# Green's function for massive photon theory

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• JD_PM
In summary, the conversation discusses the 'toy' Lagrangian in Quantum Field Theory, which assumes a massive photon. The equations of motion are given by a modified version of the Klein-Gordon equation, and the goal is to find the Green's function for this equation. This is done by taking the Fourier representation and making an ansatz, resulting in the expression $\tilde{G}_{\mu \nu} = \frac{1}{p^2-m^2} (-\eta_{\mu \nu} + p_{\mu} p_{\nu}/m^2)$. This is the time-ordered propagator for vacuum QFT.
JD_PM
TL;DR Summary
I want to understand how to derive the Green's function for the massive photon 'toy' theory, which I studied from section 1.5, Quantum Field Theory In a Nutshell by A. Zee
I am studying the 'toy' Lagrangian (Quantum Field Theory In a Nutshell by A.Zee).

$$\mathcal{L} = - \frac{1}{4} F_{\mu \nu}F^{\mu \nu} + \frac{m^2}{2}A_{\mu}A^{\mu}$$

Which assumes a massive photon (which is of course not what it is experimentally observed; photons are massless).

The equations of motion (E.O.M.) of the theory are given by

$$\Box A^{\mu} - \partial^{\mu}(\partial_{\nu}A^{\nu}) + m^2A^{\mu} = 0 \tag{1}$$

We can rewrite ##(1)## as follows

$$\left[ (\Box + m^2)\eta^{\mu \nu} - \partial^{\mu}\partial^{\nu} \right]A_{\nu}= 0 \tag{2}$$

Now to find the Green's function ##D_{\nu \rho}(x)## we 'have to find the inverse of the differential operator in the square bracket' i.e. we have to find ##D_{\nu \rho}(x)## so that the following equation is satisfied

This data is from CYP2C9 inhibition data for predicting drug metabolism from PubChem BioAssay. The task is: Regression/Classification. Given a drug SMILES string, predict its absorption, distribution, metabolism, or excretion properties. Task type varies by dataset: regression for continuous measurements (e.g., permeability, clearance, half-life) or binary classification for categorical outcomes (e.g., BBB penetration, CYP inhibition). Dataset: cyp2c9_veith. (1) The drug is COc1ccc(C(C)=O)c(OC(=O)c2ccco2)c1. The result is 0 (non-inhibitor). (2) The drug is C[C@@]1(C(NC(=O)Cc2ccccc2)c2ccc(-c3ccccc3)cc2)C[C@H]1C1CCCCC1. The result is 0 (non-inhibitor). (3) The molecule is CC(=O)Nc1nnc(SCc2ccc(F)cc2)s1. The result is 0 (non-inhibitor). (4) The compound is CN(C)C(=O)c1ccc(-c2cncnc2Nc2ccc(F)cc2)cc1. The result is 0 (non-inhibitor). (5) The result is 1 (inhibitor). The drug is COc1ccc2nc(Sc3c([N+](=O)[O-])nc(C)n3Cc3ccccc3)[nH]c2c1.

$$\left[ (\Box + m^2)\eta^{\mu \nu} - \partial^{\mu}\partial^{\nu} \right]D_{\nu \rho}(x)= \delta_{\rho}^{\mu} \delta^{(4)}(x) \tag{3}$$

I see that taking ##(3)## to momentum space (where I used ##\partial_{\mu} \to ik_{\mu}##) yields

$$\left[ -(k^2 - m^2)\eta^{\mu \nu} + k^{\mu}k^{\nu} \right]D_{\nu \rho}(k)= \delta_{\rho}^{\mu} \tag{4}$$

But then Zee simply states the result

$$D_{\nu \rho}(k) = \frac{-\eta_{\nu \rho} + k_{\nu}k_{\rho}/m^2}{k^2 - m^2} \tag{5}$$

Might you please shed light on how to get ##(5)##?

Thanks!

PS: I attached A. Zee's relevant pages.

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You get it as any free propgator from solving for the Green's function. The Green's function in this case is a tensor ##G_{\mu \nu}(x-y)## and it obeys by definition the equation of motion
$$(-\Box G_{\mu \nu} + \partial^{\mu} \partial^{\rho} G_{\rho \nu}-m^2 G^{\mu \nu}=-\eta_{\mu \nu} \delta^{(4)}(x-y).$$
All the derivatives apply to to the four-vector ##x##.

Now consider the Fourier representation
$$G_{\mu \nu}(x-y)=\int_{\mathbb{R}^4} \mathrm{d}^4 p \frac{1}{(2 \pi)^4} \tilde{G}_{\mu \nu}(p) \exp[-\mathrm{i} p \cdot (x-y)].$$
Plugging this into the equation of motion yields
$$(p^2-m^2) \tilde{G}_{\mu \nu} -p_{\mu} p^{\rho} \tilde{G}_{\rho \nu} = -\eta_{\mu \nu}. \qquad (*)$$
Of course ##\tilde{G}_{\mu \nu}## must be built with ##p_{\mu} p_{\nu}## and ##\eta_{\mu \nu}##. To solve the equation we thus make the ansatz
$$\tilde{G}_{\mu \nu}=\tilde{G}_{1}(p^2) \eta_{\mu \nu}+ \tilde{G}_{2}(p^2) p_{\mu} p_{\nu}/p^2.$$
Plugging this into (*) you get [EDIT: Corrected in view of #2]